As the future of TikTok continues to hang very much in limbo, Snapchat has decided to launch its own short-form video feature called Spotlight. It’s built right into the main Snapchat app but otherwise looks pretty much exactly like TikTok.
Spotlight is notable from the rest of the Snapchat app in that it aims to help users create viral content; Snapchat has always been, for the most part, about keeping in touch with friends and posting about your daily life. Oh, and Spotlight content can be monetized. That, too, is important to note.
At this point the TikTok format is intimately familiar to social media users — even by those who have never used the actual TikTok app. That’s because almost every social media network now has its own take on TikTok’s general formula. Meme-y, short-form videos are just inescapable, at this point.
A million dollars! — Snap, the parent company of Snapchat, really wants to entice users to create content on Spotlight, and it’s ready to fork over some cash to do so. The company says it’s put aside $1 million to be paid out to the most popular video creators on Spotlight through the rest of 2020.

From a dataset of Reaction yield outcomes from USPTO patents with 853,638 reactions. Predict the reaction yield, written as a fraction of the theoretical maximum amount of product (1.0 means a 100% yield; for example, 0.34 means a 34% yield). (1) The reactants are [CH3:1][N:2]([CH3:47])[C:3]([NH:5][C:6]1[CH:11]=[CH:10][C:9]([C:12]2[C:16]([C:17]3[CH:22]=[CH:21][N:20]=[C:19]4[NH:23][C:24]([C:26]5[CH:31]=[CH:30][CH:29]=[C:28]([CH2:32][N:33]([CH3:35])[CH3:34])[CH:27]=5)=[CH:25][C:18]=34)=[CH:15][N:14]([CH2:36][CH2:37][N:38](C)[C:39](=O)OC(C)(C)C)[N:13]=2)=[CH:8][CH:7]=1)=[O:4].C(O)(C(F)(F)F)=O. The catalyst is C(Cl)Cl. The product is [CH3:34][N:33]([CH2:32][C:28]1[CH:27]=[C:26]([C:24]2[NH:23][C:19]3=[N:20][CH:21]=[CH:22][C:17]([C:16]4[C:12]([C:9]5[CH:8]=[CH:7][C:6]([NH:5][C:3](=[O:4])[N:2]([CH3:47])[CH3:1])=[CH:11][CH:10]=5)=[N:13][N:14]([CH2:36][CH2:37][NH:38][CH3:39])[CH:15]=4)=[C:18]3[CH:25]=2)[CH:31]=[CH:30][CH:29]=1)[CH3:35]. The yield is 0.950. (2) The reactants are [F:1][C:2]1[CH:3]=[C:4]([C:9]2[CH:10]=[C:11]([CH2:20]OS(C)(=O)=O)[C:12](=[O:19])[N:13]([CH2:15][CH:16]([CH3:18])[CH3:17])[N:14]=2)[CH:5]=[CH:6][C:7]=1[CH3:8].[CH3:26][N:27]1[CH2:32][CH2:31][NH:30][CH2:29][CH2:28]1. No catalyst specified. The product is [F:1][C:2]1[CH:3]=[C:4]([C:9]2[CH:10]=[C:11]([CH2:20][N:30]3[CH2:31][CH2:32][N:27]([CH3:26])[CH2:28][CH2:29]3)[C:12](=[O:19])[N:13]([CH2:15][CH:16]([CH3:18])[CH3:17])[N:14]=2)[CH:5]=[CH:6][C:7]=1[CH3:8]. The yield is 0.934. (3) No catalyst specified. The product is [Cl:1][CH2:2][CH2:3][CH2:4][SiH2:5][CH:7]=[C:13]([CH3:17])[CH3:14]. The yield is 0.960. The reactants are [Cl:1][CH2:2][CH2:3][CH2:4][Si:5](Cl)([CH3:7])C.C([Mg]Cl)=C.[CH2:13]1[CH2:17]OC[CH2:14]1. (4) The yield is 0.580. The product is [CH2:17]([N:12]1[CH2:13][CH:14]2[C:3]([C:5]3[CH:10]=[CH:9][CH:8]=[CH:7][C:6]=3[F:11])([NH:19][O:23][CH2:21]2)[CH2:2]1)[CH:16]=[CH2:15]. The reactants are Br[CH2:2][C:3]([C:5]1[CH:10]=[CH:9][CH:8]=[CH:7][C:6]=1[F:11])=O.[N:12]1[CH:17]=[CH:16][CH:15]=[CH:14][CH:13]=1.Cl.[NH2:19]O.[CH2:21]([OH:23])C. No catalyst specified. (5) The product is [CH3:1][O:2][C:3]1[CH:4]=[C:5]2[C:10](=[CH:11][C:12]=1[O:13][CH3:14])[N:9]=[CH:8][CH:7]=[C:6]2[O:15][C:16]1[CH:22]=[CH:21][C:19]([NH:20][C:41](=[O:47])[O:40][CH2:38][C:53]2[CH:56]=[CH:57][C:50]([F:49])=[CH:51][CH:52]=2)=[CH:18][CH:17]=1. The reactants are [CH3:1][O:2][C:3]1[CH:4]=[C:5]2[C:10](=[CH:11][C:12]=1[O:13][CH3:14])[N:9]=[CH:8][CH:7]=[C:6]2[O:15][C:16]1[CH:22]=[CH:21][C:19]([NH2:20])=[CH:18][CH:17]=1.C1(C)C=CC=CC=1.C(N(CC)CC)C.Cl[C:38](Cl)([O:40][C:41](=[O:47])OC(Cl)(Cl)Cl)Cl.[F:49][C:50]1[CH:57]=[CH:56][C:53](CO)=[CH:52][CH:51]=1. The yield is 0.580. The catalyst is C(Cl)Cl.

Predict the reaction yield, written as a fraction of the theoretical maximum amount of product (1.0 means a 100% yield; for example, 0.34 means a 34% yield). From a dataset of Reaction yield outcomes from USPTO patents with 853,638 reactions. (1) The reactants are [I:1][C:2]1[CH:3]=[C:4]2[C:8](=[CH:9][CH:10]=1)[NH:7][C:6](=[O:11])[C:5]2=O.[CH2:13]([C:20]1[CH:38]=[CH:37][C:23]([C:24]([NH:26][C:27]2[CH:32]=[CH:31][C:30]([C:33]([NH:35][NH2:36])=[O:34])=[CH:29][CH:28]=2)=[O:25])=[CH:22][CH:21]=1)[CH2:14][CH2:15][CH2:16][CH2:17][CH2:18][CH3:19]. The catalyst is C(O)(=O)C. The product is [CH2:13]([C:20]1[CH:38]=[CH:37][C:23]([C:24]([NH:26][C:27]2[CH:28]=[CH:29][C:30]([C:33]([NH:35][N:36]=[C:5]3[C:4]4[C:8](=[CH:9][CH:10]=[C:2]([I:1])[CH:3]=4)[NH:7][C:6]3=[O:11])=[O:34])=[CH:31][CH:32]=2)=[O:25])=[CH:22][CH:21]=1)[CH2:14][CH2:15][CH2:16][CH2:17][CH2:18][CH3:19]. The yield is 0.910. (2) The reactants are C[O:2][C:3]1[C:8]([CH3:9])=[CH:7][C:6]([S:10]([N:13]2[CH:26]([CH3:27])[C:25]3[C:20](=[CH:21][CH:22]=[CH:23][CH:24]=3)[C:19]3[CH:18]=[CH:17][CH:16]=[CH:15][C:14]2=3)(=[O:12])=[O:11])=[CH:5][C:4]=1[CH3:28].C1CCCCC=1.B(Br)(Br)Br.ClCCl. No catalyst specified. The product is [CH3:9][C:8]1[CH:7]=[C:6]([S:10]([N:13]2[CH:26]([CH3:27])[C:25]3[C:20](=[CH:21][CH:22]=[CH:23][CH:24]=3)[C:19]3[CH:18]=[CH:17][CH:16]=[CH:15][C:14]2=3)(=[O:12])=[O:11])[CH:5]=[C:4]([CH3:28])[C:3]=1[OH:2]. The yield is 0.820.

That million dollars could be split a number of ways. If one user happens to create an extremely viral video, they’ll receive a more sizable portion of the pot — and they can keep earning for days on end if it stays popular.
A little more private than TikTok — Though the Spotlight tab will generally follow the now-standard TikTok formula, Snapchat will be sticking with its relatively private roots for some features. Users’ profiles are still private by default, which means if someone sees your Spotlight video they won’t be able to see the rest of your Snaps. And there aren’t any public-facing comments — a feature that’s very popular on TikTok.
Joining the ranks — Snapchat created a social media sensation with its Stories feature, the first ephemeral posting option on mainstream social media. That same format has since spread to (and become very popular on) Instagram and even spawned the horror known as Fleets.
Now Snapchat is on the receiving end of the innovation. Perhaps most surprising here is that it’s taken this long for Snapchat to get on board; Google soft-launched its own TikTok clone in September, and Instagram’s Reels went public all the way back in August. By next year it’ll be more shocking if your platform doesn't have a TikTok clone than if it does.
Spotlight launches today in the U.S., the U.K., Germany, and France, as well as seven other countries.